Elevated interleukin-6 (IL-6) levels are associated with type 2 diabetes, but its role in glucose metabolism is controversial. We investigated the effect of IL-6 on insulin-stimulated glucose metabolism in type 2 diabetes patients and hypothesized that an acute, moderate IL-6 elevation would increase the insulin-mediated glucose uptake. Men with type 2 diabetes not treated with insulin [n = 9, age 54.9 ± 9.7 (mean ± SD) yr, body mass index 34.8 ± 6.1 kg/m(2), HbA1c 7.0 ± 1.0%] received continuous intravenous infusion with either recombinant human IL-6 (rhIL-6) or placebo. After 1 h with placebo or rhIL-6, a 3-h hyperinsulinemic-isoglycemic clamp was initiated. Whole body glucose metabolism was measured using stable isotope-labeled tracers. Signal transducer and activator of transcription 3 (STAT3) phosphorylation and suppressor of cytokine signaling 3 (SOCS3) expression were measured in muscle biopsies. Whole body energy expenditure was measured using indirect calorimetry. In response to the infusion of rhIL-6, circulating levels of IL-6 (P < 0.001), neutrophils (P < 0.001), and cortisol (P < 0.001) increased while lymphocytes decreased (P < 0.01). However, IL-6 infusion did not change glucose infusion rate, rate of appearance, or rate of disappearance during the clamp. While IL-6 enhanced phosphorylation of STAT3 in skeletal muscle (P = 0.041), the expression of SOCS3 remained unchanged. Whole body oxygen uptake (P < 0.01) and expired carbon dioxide (P < 0.01) increased during rhIL-6 infusion. In summary, although IL-6 induced local and systemic responses, the insulin-stimulated glucose uptake was not affected. While different contributing factors may be involved, our results are in contrast to our hypothesis and previous findings in young, healthy men.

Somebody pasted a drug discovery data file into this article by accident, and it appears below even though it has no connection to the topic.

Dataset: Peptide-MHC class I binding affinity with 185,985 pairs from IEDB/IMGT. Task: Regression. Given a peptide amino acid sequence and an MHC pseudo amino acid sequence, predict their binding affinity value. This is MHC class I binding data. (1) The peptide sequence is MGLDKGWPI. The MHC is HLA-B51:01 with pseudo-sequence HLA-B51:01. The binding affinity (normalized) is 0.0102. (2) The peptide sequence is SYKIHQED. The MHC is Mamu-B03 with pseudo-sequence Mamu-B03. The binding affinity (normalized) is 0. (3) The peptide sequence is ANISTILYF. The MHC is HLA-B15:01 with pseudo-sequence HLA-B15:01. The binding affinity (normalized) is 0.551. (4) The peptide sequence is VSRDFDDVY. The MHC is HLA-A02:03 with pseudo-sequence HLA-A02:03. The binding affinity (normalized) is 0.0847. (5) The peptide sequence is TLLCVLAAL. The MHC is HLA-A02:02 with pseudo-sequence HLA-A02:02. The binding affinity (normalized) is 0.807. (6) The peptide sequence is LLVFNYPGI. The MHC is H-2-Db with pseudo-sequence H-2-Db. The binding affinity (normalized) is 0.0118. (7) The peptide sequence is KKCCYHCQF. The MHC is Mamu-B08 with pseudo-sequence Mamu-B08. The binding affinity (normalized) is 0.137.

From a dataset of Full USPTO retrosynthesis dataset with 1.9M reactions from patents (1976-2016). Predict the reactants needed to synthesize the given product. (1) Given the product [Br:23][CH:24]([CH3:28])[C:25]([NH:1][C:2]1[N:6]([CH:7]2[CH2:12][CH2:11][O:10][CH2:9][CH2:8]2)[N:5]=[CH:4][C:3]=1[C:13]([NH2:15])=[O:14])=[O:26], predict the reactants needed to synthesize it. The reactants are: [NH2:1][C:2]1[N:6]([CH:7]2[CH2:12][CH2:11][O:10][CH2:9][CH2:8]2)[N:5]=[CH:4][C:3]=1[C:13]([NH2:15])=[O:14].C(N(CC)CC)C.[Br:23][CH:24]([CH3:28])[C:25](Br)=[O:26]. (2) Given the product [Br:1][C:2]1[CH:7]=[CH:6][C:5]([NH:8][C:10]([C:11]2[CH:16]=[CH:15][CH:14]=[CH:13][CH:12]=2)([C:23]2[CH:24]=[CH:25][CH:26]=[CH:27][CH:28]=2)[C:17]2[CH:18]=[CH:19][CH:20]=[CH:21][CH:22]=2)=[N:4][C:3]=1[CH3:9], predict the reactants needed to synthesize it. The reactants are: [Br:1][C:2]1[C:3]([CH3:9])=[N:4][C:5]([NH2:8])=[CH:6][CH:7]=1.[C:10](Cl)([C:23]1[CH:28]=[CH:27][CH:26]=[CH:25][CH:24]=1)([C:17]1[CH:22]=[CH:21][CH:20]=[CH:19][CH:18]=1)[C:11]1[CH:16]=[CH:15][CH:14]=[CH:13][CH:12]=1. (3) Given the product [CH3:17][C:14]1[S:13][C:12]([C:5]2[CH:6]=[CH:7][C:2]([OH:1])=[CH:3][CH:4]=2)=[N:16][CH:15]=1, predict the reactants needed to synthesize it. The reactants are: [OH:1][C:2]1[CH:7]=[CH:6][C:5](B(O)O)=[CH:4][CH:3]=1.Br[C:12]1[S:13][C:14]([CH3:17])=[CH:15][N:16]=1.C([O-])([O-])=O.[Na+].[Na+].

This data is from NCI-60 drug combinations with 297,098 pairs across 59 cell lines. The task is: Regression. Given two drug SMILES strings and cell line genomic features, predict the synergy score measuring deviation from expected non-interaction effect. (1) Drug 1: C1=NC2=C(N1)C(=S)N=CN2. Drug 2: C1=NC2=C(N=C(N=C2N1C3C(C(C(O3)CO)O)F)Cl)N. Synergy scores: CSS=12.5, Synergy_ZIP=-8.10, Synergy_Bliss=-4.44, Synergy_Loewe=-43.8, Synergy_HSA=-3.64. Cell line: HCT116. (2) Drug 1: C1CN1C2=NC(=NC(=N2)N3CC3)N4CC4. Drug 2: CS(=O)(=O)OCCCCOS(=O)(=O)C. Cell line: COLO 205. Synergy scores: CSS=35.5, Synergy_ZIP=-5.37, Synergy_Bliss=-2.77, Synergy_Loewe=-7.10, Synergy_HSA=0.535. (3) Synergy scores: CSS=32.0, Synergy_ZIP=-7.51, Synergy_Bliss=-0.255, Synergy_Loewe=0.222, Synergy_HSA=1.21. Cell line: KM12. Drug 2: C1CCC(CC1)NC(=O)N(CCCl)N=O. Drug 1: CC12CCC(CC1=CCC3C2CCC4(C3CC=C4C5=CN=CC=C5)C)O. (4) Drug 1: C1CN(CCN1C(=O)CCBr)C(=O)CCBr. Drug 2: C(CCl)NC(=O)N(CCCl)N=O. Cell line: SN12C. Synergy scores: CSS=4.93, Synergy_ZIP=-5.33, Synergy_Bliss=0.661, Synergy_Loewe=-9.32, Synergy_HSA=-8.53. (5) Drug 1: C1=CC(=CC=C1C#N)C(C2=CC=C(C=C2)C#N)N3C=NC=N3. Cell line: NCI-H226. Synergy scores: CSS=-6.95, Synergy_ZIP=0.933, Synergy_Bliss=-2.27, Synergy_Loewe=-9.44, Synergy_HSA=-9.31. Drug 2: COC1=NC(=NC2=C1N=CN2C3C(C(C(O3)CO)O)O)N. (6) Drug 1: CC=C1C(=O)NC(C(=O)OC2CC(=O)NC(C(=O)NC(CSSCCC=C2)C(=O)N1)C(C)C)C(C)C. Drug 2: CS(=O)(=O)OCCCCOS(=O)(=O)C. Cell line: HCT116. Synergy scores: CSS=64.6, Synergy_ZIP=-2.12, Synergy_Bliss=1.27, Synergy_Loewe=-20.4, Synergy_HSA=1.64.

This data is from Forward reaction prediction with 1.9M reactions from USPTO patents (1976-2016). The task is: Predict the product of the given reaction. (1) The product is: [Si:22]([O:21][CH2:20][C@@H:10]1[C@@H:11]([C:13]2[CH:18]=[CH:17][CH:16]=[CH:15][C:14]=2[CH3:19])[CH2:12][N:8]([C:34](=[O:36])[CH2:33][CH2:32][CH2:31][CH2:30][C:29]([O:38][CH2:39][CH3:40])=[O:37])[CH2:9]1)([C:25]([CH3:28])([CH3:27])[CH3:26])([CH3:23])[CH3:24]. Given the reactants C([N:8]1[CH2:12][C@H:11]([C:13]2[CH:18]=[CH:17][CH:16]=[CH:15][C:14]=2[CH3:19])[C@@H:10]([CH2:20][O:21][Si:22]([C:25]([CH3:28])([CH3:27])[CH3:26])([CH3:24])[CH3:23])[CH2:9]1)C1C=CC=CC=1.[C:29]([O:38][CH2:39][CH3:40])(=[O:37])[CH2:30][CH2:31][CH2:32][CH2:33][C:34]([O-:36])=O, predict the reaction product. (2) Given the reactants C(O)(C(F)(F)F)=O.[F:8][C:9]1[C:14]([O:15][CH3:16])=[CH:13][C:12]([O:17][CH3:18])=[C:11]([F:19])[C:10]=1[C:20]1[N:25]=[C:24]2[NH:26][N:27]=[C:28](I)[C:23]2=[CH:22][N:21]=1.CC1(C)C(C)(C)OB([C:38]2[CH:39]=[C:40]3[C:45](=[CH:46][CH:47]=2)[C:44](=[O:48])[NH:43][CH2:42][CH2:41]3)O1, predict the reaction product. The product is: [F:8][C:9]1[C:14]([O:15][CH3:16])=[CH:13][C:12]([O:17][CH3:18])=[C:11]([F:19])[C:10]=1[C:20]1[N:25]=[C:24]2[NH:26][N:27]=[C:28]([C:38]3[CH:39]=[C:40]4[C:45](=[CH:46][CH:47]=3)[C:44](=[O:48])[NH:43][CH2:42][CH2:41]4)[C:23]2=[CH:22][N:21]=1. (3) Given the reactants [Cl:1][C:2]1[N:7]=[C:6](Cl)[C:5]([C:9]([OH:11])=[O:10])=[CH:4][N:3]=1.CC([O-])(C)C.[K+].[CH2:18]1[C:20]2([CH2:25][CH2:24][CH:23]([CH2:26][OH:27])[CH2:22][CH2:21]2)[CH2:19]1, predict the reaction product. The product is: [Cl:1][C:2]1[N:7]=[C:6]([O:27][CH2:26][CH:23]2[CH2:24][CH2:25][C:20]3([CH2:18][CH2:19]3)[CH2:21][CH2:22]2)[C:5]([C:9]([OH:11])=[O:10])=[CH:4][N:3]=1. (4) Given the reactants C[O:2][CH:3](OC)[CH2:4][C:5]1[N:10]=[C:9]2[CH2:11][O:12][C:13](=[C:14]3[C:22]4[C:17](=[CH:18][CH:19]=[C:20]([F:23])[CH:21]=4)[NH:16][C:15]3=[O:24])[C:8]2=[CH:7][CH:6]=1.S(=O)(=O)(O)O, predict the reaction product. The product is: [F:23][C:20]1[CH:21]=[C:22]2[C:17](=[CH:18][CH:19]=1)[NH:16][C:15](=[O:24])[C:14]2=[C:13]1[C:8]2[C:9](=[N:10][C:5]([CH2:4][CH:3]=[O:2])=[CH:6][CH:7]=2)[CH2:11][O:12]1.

American Journal of Physiology: Endocrinology and Metabolism, 2014, Vol 306, Issue 7